North Arlington Junior Little League wins District 5 title

The last time North Arlington Little League captured a District 5 banner was 1960.

“That’s pretty far back,” said Joe Witt, the manager of the North Arlington Little League Junior All-Star team, filled with standout players ages 13 and 14.

Witt has been the manager of the North Arlington All-Stars over the last couple of years. Witt, a veteran of coaching Little League teams in his hometown of Kearny and in neighboring North Arlington, did a fine job of keeping the team together after they lost in the District 5 title game.

“The nucleus has been together for a long time,” Witt said. “That’s the way it works. We got lucky, too. This group here has a good time together as well. We just put it together and let the kids play. It’s like a family.”

But Witt knows that there is a key to success in postseason play.

“We practice every day,” Witt said. “It’s the only way to get better. We make it fun for them, but they know that there’s going to be a lot of learning baseball. We set the environment that they know what to expect.”

So going into last week’s District 5 All-Star tournament, Witt knew his team had a chance to win the district banner despite the fact that North Arlington had not claimed the title in more than 50 years.

“We knew that we had a chance to win because we finished second last year,” Witt said. “We had a good combination of kids from last year and others.”

The North Arlington All-Stars won 16 straight games in the regular season and then rolled through the District 5 tournament, bringing home the first championship in more than five decades.

The North Arlington All-Stars then continued on in the Section 2 tourney, defeating Bayonne and Fort Lee in consecutive games to advance to one game of the state championship round.

“Everyone has contributed in one way or another,” Witt said. “We have a good group of kids. There’s never any infighting. They all love baseball and they all love playing. Whatever we’ve done with this team, it’s working.”

Leading the way is Joey Witt, the coach’s son. The right-hander allowed just two hits and one run in the District 5 tournament and struck out 22.

“He throws pretty hard,” Witt said of his son. “He also has a good curveball.”

Right-hander Michael Roman, who will be a sophomore at North Arlington High, is more of a control pitcher.

“He throws strikes,” Witt said. “He’s very economical.”

Righty Pete Ziakos is a big kid who throws hard. Enrique Dagger used to attend Queen of Peace, which has now closed. All four of the North Arlington pitchers are 14 years old.

The catcher is Tony Alho, who is also an excellent soccer and basketball player.

“Tony’s our No. 3 hitter,” Witt said of Alho. “He can flat out hit. He’s a big, strong kid.”

First base is handled by A.J. Bradley, who is the team’s clean-up hitter and a 13-year-old player.

“He has good power,” Witt said of the eighth grader Bradley.

Second base is split between Donovan Ortiz and Tyler McGeehan.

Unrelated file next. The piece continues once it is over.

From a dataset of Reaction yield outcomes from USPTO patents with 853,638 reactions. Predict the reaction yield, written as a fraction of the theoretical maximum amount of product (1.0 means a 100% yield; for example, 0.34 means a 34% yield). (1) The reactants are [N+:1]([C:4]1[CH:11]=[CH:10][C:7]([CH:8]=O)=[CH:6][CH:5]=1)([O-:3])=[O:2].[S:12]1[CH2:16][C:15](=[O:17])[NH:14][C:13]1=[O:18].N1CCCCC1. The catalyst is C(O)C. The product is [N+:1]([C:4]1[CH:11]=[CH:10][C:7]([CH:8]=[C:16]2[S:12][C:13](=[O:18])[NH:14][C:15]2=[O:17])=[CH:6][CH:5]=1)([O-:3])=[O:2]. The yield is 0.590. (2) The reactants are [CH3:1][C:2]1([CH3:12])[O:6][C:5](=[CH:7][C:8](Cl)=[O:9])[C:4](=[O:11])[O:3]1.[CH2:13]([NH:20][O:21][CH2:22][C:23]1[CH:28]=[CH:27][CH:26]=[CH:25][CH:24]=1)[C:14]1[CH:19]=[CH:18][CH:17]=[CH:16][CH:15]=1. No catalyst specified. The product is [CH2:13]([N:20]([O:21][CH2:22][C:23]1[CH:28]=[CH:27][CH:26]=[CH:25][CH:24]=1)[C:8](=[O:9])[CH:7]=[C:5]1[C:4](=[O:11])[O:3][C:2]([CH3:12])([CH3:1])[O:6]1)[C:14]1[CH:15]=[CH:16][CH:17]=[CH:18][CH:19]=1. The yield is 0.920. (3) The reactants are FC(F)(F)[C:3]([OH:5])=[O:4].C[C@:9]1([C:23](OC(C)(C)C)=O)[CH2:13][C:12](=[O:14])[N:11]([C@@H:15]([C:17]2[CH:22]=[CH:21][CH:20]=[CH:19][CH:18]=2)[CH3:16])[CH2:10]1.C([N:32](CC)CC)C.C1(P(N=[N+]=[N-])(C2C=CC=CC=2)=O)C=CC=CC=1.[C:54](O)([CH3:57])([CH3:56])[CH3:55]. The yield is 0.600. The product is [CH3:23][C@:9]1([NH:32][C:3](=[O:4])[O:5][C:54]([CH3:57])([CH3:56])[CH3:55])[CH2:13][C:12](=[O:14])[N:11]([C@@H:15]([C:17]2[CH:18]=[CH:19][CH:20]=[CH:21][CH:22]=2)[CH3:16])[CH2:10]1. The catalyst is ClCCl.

“Donovan is a very slick fielder,” Witt said. “Tyler is our all-purpose player. He can play second base, shortstop, the outfield or pitcher. He’s just an athlete.”

Witt and Roman share the shortstop duties when the other is pitching.

The third baseman is Jared Velazquez, a 14-year-old freshman at North Arlington High.

“He’s a first baseman by trade who moved across to play third for us,” Witt said. “He’s done very well.”

The left fielder is Ziakos, who Witt called “one of the best outfielders around.”

The centerfield duties are shared between a pair of 13-year-olds in Ryan Cherichella and Oscar Torres.

“They show the promise of the program,” Witt said.

Right field is shared by Dagger, Andrew Almeida, who will attend St. Peter’s Prep and Jimmy Pezzuta.

Witt is joined by assistant coaches Lou Velazquez and Tony Alho, Sr.

Witt was asked if he ever gets tired coaching youth baseball.

“I talked to my wife and told her that I always want to be a part of coaching,” Witt said. “I can’t sit in the stands and watch. It’s been fun. Coaching has given me a lot of thrills, especially now that Joey is doing so well.”

Joe Witt learned from a master. His father was a respected Little League coach for ages.

“I never had a better coach in my life,” Witt said of his father.

People are beginning to say the same thing about the son as well.

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Jim Hague | Observer Sports Writer

Sports Writer Jim Hague was with The Observer for 20+ years — and his name is one of the most recognizable in all of sports journalism. The St. Peter’s Prep and Marquette alum kicked off his journalism career post Marquette at the Daily Record, where he remained until 1985. Following shorts stints at two other newspapers, in September 1986, he joined the now-closed Hudson Dispatch, where he remained until 1991, when its doors were finally shut.

It was during his tenure at The Dispatch that Hague’s name and reputation as one of country’s hardest-working sports reporters grew. He won several New Jersey Press Association and North Jersey Press Club Awards in that timeframe.

In 1991, he became a columnist for The Hudson Reporter chain of newspapers — and he remains with them to this day.

In addition to his work at The Observer and The Hudson Reporter, Hague is also an Associated Press stringer, where he covers Seton Hall University men’s basketball, New York Red Bulls soccer and occasionally, New Jersey Devils hockey.

He’s also doing work at The Morristown Daily Record, the very newspaper where his journalism career began.

During his career, he also worked for Dorf Feature Services, which provided material for the Star-Ledger. While there, he covered the New York Knicks and the New Jersey Nets.

Hague is also known for his announcing work — and he’s done PA work for Rutgers Newark and NJIT.

Hague is the author of the book “Braddock: The Rise of the Cinderella Man.”